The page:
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Finding a hoarder house for sale near me is a common scenario we face. We pride ourselves on being helpful to homeowners who face difficult challenges when selling their homes. And hoarding is a very real challenge.

Let’s look at what hoarder houses are and the challenges both the seller and the buyer face. As an experienced real estate investor, I can offer tips for finding these houses. I can also share how to clean them and prepare them for sale, and evaluate the potential return on investment.

entryway of hoarder home filled with contents so you can't move down the hall

What are Hoarder Houses?

Real estate professionals refer to single-family homes filled with excessive contents as hoarder homes. People who live there often fill the home from floor to ceiling with belongings collected over time.

Challenges Sellers Face

Not always, but frequently, the person living in a hoarder’s house is fighting a mental illness such as compulsive hoarding. They collect and save to the point of excessive clutter resulting in distress, especially if they don’t have space for everything.

A hoarder may collect a variety of items ranging from clothes, books, magazines, newspapers, and even mail. They could collect crafts, furniture, antiques and other collectibles. Hoarders may even collect empty containers, trash, unopened or rotten food, and even animals.

They have a strong emotional attachment to items and find it extremely difficult to discard anything. They often don’t even see a problem with the condition of their home.

Tips for Selling a Hoarder House

Because of significant emotions connected to things, the potential for severe stress is high. As a result, the homeowner may wish to consider an alternative method for selling their family home. 

Traditionally, people call a real estate agent to list their home on a multiple listing service like MLS. But that may require a significant amount of effort and expense and even cause pain. It may force them to hire a professional to sort and clean the property. Preparing a home for sale on the market adds the pressure of time.

Some homeowners under extreme stress may reach out to house flippers interested in buying the home at a discounted price. If this is your preferred solution, make sure you choose the right buyer who will take your special needs into account and offer kindness.

What Buyers Should Consider

If you are purchasing a home from someone that struggles with hoarding, it’s important to understand the unique challenges of the transaction and the home itself. Here are some considerations I make when I find a hoarder house for sale near me:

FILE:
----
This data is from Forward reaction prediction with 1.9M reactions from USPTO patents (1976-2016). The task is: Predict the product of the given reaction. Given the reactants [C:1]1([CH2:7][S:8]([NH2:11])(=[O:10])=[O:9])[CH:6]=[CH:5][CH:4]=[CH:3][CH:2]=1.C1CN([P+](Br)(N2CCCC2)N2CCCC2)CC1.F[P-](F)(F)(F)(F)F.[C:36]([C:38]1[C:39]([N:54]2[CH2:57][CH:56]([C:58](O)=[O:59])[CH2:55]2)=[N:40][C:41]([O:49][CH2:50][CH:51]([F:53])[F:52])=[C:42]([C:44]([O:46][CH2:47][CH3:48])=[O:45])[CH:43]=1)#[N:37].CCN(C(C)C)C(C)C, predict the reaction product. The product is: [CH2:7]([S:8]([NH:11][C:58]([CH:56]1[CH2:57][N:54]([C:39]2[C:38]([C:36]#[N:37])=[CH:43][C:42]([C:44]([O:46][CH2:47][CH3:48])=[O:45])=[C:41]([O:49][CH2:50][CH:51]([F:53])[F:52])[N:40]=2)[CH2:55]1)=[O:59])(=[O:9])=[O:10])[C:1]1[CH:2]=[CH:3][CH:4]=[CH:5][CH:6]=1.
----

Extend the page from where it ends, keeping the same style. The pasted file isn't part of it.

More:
Expect difficult emotions at closing.

If a hoarder is attached to the things in their home, imagine how attached they may be to the home itself. So be patient and flexible.

Prepare for extensive cleaning and associated costs for disposal.

You will most likely be purchasing the home as-is, with contents and all. Be aware of potentially unsafe conditions like sharp objects, mould, flammable and other hazardous materials, rotten waste and feces, and animal infestations.

Plan for unexpected maintenance and repairs.

With no way to inspect the home thoroughly, there is no way to know what additional problems lurk behind the homeowner’s belongings. It is unlikely a hoarder could maintain their home properly.

Ensure you have cash on hand or alternative financing options.

Conventional mortgages may be a challenge because of the condition of the home.

Don’t count on profit from selling contents.

You can hope to gain some additional profit by salvaging and reselling items inside the home. But we don’t count on it. Treat unexpected treasures as a bonus.

Advice for Finding a Hoarder House For Sale Near Me

Does this sound like an exciting challenge? Here are some tips for finding a hoarder home in your area:

  • Start with online sites and search terms like “as-is”, “needs work,” and “handyman special.”
  • Contact wholesalers who purchase distressed homes and resell them or assign their contracts to you.
  • Drive around and look for signs of a hoarding situation like piles of items outside the home and unkempt lawns. Are the mailboxes overflowing? Excess garbage outside?
  • You can go directly to the homeowner and make an offer or contact an agent to approach them on your behalf.

Evaluating Return on Investment

Like any investment project, you need to consider what you believe you can sell the home for when all the cleaning, repairs, and upgrades are complete. Subtract your estimated expenses from the sale price, including what you plan to pay for the home to get your projected return.


The primary unknown factors are your estimated expenses. So do some research on current prices for the following items:

  • Dumpster or bin rentals and disposal costs
  • Junk removal labour
  • Cleaning supplies and protective equipment
  • Labour costs for cleaning crew
  • Repair and replacement of damaged surfaces and finishes
  • Potential structural repairs
  • Borrowing costs 

Check out the before and after photos of a project we tackled. Read how we helped.